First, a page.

The sefer Shaar HaYichud (22:9, Darchei Elyashiv 3) queries whether Rashi holds that one can ideally (l’chatchilah) have yichud when the door to the house is open to the street. As we discussed in a previous article (Yichud #5), Rashi holds that a woman cannot ideally have yichud by relying on the leniency that her husband is in the city. Since the Gemara employs the same language (“ein chosh’shin”) for both cases, perhaps Rashi is strict in the case of the open door, as well.

However, the Shaar HaYichud cites the Chida, as well as other poskim, who rule leniently, that even Rashi would agree that one can ideally have yichud when the door to the house is open to the street. Indeed, the Sheivet HaLevi (5:203:7) distinguishes between the two cases. In the case of the husband, it is a permitted yichud (and thus Rashi is strict), while in the case of the open door, it is not even yichud, as they are not secluded.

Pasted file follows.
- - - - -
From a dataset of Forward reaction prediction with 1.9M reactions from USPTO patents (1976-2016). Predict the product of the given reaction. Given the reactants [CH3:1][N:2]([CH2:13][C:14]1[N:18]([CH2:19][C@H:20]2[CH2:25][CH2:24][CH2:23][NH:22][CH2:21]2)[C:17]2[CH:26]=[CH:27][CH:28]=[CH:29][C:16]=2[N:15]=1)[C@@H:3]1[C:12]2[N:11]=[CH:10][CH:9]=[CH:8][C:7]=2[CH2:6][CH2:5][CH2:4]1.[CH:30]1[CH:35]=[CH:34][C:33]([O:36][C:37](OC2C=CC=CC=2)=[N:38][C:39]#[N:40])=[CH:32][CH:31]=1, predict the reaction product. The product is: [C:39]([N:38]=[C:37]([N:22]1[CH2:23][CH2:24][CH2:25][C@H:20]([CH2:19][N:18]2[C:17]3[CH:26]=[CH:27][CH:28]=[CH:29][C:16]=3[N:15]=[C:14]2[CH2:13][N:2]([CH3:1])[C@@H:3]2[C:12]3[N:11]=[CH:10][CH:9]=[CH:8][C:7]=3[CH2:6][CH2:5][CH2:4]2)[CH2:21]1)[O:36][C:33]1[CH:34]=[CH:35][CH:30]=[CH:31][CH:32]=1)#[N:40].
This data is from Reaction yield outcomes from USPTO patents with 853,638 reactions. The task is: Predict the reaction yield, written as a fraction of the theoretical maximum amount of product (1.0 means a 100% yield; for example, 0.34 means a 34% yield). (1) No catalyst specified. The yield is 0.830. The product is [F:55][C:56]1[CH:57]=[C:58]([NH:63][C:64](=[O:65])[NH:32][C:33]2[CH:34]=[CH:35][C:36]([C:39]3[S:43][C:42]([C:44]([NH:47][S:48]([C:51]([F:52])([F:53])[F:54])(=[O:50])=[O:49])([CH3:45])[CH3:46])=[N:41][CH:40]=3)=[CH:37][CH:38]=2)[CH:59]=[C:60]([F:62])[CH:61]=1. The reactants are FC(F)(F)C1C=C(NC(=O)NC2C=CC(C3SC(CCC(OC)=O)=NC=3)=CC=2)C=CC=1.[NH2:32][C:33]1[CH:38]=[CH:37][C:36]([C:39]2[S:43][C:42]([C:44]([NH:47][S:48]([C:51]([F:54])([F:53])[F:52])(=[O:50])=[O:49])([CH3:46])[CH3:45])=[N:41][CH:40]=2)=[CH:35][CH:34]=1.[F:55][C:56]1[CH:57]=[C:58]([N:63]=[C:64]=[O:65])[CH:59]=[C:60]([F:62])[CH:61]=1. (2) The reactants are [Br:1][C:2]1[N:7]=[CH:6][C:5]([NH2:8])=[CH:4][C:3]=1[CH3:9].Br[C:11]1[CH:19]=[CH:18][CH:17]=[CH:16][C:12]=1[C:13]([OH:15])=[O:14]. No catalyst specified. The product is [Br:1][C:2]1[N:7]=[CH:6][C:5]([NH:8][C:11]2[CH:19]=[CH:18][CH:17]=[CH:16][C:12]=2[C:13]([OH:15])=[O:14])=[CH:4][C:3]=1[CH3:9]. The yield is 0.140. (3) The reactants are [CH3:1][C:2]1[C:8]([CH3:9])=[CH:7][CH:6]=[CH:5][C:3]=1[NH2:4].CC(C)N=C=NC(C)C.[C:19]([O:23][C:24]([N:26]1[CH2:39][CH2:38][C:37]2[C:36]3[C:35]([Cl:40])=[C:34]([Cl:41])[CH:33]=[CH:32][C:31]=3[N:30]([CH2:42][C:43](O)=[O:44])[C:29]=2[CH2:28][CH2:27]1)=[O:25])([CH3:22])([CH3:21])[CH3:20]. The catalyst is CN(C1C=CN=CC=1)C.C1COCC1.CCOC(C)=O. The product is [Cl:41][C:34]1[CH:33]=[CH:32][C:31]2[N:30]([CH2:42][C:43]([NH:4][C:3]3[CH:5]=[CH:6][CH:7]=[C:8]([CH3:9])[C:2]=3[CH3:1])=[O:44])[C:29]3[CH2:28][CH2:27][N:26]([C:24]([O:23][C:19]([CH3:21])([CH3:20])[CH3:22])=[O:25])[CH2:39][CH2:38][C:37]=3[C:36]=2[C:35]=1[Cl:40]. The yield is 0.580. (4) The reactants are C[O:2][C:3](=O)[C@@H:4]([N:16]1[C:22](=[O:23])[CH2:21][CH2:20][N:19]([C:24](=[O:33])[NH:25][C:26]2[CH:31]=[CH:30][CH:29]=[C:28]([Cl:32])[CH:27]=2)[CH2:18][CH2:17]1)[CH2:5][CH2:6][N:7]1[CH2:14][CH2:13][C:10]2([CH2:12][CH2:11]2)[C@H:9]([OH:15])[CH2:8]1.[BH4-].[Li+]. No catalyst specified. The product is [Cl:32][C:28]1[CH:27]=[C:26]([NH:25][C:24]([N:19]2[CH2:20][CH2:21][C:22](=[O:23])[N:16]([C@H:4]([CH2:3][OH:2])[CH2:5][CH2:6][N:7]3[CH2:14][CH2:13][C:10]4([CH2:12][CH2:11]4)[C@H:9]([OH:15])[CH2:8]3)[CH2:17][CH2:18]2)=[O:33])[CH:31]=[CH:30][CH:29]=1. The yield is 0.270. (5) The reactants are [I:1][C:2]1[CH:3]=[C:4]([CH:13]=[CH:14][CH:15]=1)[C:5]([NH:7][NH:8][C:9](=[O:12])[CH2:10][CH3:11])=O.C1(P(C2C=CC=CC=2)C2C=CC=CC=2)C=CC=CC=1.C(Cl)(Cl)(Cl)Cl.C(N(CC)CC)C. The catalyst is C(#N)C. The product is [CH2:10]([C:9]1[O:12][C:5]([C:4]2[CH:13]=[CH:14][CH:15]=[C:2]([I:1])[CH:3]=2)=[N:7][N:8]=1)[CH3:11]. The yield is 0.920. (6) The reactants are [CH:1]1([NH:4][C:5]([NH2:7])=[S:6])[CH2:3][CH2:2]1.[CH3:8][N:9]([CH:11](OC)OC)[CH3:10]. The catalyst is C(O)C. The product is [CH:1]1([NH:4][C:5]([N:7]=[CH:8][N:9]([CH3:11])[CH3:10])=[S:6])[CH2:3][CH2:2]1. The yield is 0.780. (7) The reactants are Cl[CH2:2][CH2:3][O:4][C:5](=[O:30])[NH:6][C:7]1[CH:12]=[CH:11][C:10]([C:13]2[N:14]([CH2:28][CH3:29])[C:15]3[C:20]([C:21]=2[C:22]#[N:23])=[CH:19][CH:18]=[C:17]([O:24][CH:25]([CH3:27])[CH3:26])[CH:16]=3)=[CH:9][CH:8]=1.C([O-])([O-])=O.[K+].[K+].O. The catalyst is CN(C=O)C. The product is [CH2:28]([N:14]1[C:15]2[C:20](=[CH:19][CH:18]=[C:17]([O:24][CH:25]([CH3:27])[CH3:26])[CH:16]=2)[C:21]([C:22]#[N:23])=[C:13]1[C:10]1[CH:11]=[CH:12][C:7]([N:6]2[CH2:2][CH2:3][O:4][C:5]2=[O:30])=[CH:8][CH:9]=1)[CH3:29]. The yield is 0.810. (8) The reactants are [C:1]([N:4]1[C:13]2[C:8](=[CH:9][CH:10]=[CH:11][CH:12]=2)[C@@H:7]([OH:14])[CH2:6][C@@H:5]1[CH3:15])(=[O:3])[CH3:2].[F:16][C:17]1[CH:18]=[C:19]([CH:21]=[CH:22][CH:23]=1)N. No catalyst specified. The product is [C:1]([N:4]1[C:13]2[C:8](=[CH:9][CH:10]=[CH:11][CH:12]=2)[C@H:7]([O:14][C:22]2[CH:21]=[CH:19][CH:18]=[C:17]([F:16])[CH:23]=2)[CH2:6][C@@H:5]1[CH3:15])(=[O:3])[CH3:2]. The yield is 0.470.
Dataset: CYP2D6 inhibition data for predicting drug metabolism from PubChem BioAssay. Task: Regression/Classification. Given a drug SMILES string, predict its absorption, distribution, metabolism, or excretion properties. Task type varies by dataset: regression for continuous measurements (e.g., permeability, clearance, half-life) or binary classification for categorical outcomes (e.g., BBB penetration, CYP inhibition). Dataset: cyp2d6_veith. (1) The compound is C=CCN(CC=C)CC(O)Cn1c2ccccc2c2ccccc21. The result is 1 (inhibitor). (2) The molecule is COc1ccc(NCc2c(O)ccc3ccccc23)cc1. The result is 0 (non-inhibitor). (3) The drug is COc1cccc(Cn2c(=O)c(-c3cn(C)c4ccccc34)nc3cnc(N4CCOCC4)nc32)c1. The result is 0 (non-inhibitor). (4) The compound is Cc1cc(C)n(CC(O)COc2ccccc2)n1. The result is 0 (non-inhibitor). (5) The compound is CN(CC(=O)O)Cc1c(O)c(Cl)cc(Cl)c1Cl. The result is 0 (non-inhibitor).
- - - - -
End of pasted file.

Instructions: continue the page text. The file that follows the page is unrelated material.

II. The Reason for the Leniency

The sefer Hilchos Yichud (Rav Reisner, p. 49) cites a machlokes Rishonim why yichud is permitted when the door to the house is open. The Ri Mi’Loniel explains that yichud is permitted because the fear that a passerby can see into the house deters any improper behavior. On the other hand, the Rashba permits it because there is a chance that someone will enter into the house (with or without permission).